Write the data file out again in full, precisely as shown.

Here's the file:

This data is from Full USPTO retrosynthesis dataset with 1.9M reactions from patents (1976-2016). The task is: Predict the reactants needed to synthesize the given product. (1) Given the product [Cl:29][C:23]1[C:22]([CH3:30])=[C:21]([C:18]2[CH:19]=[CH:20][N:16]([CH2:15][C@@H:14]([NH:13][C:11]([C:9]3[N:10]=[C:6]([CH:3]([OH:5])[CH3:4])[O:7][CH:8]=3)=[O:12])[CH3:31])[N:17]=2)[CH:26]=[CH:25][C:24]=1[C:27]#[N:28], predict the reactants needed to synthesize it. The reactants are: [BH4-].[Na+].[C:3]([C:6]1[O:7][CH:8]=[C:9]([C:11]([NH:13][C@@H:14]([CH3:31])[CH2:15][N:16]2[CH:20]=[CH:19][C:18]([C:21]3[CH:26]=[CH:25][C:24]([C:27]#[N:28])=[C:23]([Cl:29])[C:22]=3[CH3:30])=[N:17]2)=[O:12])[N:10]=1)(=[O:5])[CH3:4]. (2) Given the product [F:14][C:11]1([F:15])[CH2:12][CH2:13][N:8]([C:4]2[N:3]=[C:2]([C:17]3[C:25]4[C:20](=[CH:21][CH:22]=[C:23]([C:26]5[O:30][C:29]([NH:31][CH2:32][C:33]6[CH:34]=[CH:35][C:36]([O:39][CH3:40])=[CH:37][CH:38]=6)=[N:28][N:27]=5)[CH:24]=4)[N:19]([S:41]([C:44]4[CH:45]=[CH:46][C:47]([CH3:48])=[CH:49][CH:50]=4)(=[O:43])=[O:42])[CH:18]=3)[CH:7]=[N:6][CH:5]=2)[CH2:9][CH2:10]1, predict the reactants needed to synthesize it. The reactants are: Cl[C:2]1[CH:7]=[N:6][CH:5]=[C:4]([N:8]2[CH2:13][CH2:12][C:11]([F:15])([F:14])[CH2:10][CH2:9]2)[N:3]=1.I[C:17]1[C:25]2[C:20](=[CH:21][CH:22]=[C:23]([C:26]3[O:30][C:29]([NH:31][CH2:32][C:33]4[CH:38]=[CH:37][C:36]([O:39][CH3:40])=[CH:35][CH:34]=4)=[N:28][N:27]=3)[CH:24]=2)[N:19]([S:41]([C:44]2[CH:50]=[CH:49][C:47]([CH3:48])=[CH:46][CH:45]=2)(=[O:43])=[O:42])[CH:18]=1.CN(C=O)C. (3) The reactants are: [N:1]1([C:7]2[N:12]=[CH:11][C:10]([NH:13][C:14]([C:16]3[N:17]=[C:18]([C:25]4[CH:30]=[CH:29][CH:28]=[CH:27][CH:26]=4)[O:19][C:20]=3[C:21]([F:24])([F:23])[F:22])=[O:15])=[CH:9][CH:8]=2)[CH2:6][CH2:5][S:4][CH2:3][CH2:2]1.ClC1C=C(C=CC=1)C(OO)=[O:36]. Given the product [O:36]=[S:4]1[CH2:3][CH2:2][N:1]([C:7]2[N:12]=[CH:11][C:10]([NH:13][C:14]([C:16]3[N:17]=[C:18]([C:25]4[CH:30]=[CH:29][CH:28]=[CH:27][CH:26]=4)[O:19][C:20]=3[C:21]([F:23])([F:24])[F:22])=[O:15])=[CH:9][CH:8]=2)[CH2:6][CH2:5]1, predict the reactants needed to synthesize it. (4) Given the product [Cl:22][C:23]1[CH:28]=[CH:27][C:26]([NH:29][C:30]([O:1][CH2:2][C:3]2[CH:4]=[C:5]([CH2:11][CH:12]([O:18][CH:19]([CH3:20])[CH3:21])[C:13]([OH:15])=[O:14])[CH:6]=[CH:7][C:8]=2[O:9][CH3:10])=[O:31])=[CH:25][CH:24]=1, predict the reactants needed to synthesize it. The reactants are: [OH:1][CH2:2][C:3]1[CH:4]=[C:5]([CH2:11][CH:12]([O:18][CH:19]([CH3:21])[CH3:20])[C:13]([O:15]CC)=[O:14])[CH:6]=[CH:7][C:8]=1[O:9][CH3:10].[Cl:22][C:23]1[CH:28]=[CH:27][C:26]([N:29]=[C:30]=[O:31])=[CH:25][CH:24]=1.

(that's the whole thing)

This data is from Full USPTO retrosynthesis dataset with 1.9M reactions from patents (1976-2016). The task is: Predict the reactants needed to synthesize the given product. (1) Given the product [Cl:29][C:23]1[C:22]([CH3:30])=[C:21]([C:18]2[CH:19]=[CH:20][N:16]([CH2:15][C@@H:14]([NH:13][C:11]([C:9]3[N:10]=[C:6]([CH:3]([OH:5])[CH3:4])[O:7][CH:8]=3)=[O:12])[CH3:31])[N:17]=2)[CH:26]=[CH:25][C:24]=1[C:27]#[N:28], predict the reactants needed to synthesize it. The reactants are: [BH4-].[Na+].[C:3]([C:6]1[O:7][CH:8]=[C:9]([C:11]([NH:13][C@@H:14]([CH3:31])[CH2:15][N:16]2[CH:20]=[CH:19][C:18]([C:21]3[CH:26]=[CH:25][C:24]([C:27]#[N:28])=[C:23]([Cl:29])[C:22]=3[CH3:30])=[N:17]2)=[O:12])[N:10]=1)(=[O:5])[CH3:4]. (2) Given the product [F:14][C:11]1([F:15])[CH2:12][CH2:13][N:8]([C:4]2[N:3]=[C:2]([C:17]3[C:25]4[C:20](=[CH:21][CH:22]=[C:23]([C:26]5[O:30][C:29]([NH:31][CH2:32][C:33]6[CH:34]=[CH:35][C:36]([O:39][CH3:40])=[CH:37][CH:38]=6)=[N:28][N:27]=5)[CH:24]=4)[N:19]([S:41]([C:44]4[CH:45]=[CH:46][C:47]([CH3:48])=[CH:49][CH:50]=4)(=[O:43])=[O:42])[CH:18]=3)[CH:7]=[N:6][CH:5]=2)[CH2:9][CH2:10]1, predict the reactants needed to synthesize it. The reactants are: Cl[C:2]1[CH:7]=[N:6][CH:5]=[C:4]([N:8]2[CH2:13][CH2:12][C:11]([F:15])([F:14])[CH2:10][CH2:9]2)[N:3]=1.I[C:17]1[C:25]2[C:20](=[CH:21][CH:22]=[C:23]([C:26]3[O:30][C:29]([NH:31][CH2:32][C:33]4[CH:38]=[CH:37][C:36]([O:39][CH3:40])=[CH:35][CH:34]=4)=[N:28][N:27]=3)[CH:24]=2)[N:19]([S:41]([C:44]2[CH:50]=[CH:49][C:47]([CH3:48])=[CH:46][CH:45]=2)(=[O:43])=[O:42])[CH:18]=1.CN(C=O)C. (3) The reactants are: [N:1]1([C:7]2[N:12]=[CH:11][C:10]([NH:13][C:14]([C:16]3[N:17]=[C:18]([C:25]4[CH:30]=[CH:29][CH:28]=[CH:27][CH:26]=4)[O:19][C:20]=3[C:21]([F:24])([F:23])[F:22])=[O:15])=[CH:9][CH:8]=2)[CH2:6][CH2:5][S:4][CH2:3][CH2:2]1.ClC1C=C(C=CC=1)C(OO)=[O:36]. Given the product [O:36]=[S:4]1[CH2:3][CH2:2][N:1]([C:7]2[N:12]=[CH:11][C:10]([NH:13][C:14]([C:16]3[N:17]=[C:18]([C:25]4[CH:30]=[CH:29][CH:28]=[CH:27][CH:26]=4)[O:19][C:20]=3[C:21]([F:23])([F:24])[F:22])=[O:15])=[CH:9][CH:8]=2)[CH2:6][CH2:5]1, predict the reactants needed to synthesize it. (4) Given the product [Cl:22][C:23]1[CH:28]=[CH:27][C:26]([NH:29][C:30]([O:1][CH2:2][C:3]2[CH:4]=[C:5]([CH2:11][CH:12]([O:18][CH:19]([CH3:20])[CH3:21])[C:13]([OH:15])=[O:14])[CH:6]=[CH:7][C:8]=2[O:9][CH3:10])=[O:31])=[CH:25][CH:24]=1, predict the reactants needed to synthesize it. The reactants are: [OH:1][CH2:2][C:3]1[CH:4]=[C:5]([CH2:11][CH:12]([O:18][CH:19]([CH3:21])[CH3:20])[C:13]([O:15]CC)=[O:14])[CH:6]=[CH:7][C:8]=1[O:9][CH3:10].[Cl:22][C:23]1[CH:28]=[CH:27][C:26]([N:29]=[C:30]=[O:31])=[CH:25][CH:24]=1.